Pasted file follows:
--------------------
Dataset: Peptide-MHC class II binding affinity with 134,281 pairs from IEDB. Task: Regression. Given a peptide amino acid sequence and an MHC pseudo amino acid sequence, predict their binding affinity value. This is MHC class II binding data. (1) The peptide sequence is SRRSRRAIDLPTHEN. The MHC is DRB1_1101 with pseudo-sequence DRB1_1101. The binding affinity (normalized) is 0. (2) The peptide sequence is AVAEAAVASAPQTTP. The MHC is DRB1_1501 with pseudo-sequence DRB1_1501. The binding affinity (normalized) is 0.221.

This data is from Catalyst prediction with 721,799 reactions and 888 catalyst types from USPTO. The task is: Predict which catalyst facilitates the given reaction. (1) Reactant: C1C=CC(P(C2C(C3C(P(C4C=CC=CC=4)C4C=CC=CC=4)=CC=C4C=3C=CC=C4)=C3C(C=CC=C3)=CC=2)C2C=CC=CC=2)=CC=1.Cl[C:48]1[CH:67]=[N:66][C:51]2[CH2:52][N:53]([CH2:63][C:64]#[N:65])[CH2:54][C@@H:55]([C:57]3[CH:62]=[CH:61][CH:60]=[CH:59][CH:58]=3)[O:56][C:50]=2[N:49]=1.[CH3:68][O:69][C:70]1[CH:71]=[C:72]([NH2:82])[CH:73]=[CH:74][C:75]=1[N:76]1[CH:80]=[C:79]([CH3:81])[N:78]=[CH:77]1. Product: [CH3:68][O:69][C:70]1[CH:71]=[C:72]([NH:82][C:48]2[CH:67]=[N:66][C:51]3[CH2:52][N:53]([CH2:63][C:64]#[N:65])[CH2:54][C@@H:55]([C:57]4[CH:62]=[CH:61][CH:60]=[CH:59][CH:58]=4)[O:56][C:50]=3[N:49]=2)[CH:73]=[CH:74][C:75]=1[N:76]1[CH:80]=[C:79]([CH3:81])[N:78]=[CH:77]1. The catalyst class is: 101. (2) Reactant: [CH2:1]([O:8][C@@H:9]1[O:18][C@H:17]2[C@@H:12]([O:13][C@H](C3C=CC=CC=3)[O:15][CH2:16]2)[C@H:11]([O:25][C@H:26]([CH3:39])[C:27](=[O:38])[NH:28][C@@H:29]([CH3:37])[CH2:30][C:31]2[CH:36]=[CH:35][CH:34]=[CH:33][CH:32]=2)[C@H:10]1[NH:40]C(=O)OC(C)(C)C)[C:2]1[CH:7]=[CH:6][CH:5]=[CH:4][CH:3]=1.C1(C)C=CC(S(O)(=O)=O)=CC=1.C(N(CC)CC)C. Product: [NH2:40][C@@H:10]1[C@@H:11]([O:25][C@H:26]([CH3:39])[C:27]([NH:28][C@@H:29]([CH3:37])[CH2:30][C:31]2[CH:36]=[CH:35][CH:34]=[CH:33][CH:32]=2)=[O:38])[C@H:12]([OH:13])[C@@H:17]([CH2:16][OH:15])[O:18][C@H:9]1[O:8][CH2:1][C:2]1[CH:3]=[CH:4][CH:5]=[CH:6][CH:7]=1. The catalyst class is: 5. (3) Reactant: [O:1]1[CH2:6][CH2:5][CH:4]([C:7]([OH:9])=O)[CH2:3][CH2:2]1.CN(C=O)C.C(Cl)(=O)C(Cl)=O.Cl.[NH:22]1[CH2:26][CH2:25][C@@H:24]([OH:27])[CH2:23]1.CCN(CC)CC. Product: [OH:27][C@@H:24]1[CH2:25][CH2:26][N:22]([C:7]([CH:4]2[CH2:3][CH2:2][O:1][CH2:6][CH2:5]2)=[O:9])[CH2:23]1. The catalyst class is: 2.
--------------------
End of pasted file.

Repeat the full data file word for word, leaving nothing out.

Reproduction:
Dataset: Peptide-MHC class II binding affinity with 134,281 pairs from IEDB. Task: Regression. Given a peptide amino acid sequence and an MHC pseudo amino acid sequence, predict their binding affinity value. This is MHC class II binding data. (1) The peptide sequence is SRRSRRAIDLPTHEN. The MHC is DRB1_1101 with pseudo-sequence DRB1_1101. The binding affinity (normalized) is 0. (2) The peptide sequence is AVAEAAVASAPQTTP. The MHC is DRB1_1501 with pseudo-sequence DRB1_1501. The binding affinity (normalized) is 0.221.

This data is from Catalyst prediction with 721,799 reactions and 888 catalyst types from USPTO. The task is: Predict which catalyst facilitates the given reaction. (1) Reactant: C1C=CC(P(C2C(C3C(P(C4C=CC=CC=4)C4C=CC=CC=4)=CC=C4C=3C=CC=C4)=C3C(C=CC=C3)=CC=2)C2C=CC=CC=2)=CC=1.Cl[C:48]1[CH:67]=[N:66][C:51]2[CH2:52][N:53]([CH2:63][C:64]#[N:65])[CH2:54][C@@H:55]([C:57]3[CH:62]=[CH:61][CH:60]=[CH:59][CH:58]=3)[O:56][C:50]=2[N:49]=1.[CH3:68][O:69][C:70]1[CH:71]=[C:72]([NH2:82])[CH:73]=[CH:74][C:75]=1[N:76]1[CH:80]=[C:79]([CH3:81])[N:78]=[CH:77]1. Product: [CH3:68][O:69][C:70]1[CH:71]=[C:72]([NH:82][C:48]2[CH:67]=[N:66][C:51]3[CH2:52][N:53]([CH2:63][C:64]#[N:65])[CH2:54][C@@H:55]([C:57]4[CH:62]=[CH:61][CH:60]=[CH:59][CH:58]=4)[O:56][C:50]=3[N:49]=2)[CH:73]=[CH:74][C:75]=1[N:76]1[CH:80]=[C:79]([CH3:81])[N:78]=[CH:77]1. The catalyst class is: 101. (2) Reactant: [CH2:1]([O:8][C@@H:9]1[O:18][C@H:17]2[C@@H:12]([O:13][C@H](C3C=CC=CC=3)[O:15][CH2:16]2)[C@H:11]([O:25][C@H:26]([CH3:39])[C:27](=[O:38])[NH:28][C@@H:29]([CH3:37])[CH2:30][C:31]2[CH:36]=[CH:35][CH:34]=[CH:33][CH:32]=2)[C@H:10]1[NH:40]C(=O)OC(C)(C)C)[C:2]1[CH:7]=[CH:6][CH:5]=[CH:4][CH:3]=1.C1(C)C=CC(S(O)(=O)=O)=CC=1.C(N(CC)CC)C. Product: [NH2:40][C@@H:10]1[C@@H:11]([O:25][C@H:26]([CH3:39])[C:27]([NH:28][C@@H:29]([CH3:37])[CH2:30][C:31]2[CH:36]=[CH:35][CH:34]=[CH:33][CH:32]=2)=[O:38])[C@H:12]([OH:13])[C@@H:17]([CH2:16][OH:15])[O:18][C@H:9]1[O:8][CH2:1][C:2]1[CH:3]=[CH:4][CH:5]=[CH:6][CH:7]=1. The catalyst class is: 5. (3) Reactant: [O:1]1[CH2:6][CH2:5][CH:4]([C:7]([OH:9])=O)[CH2:3][CH2:2]1.CN(C=O)C.C(Cl)(=O)C(Cl)=O.Cl.[NH:22]1[CH2:26][CH2:25][C@@H:24]([OH:27])[CH2:23]1.CCN(CC)CC. Product: [OH:27][C@@H:24]1[CH2:25][CH2:26][N:22]([C:7]([CH:4]2[CH2:3][CH2:2][O:1][CH2:6][CH2:5]2)=[O:9])[CH2:23]1. The catalyst class is: 2.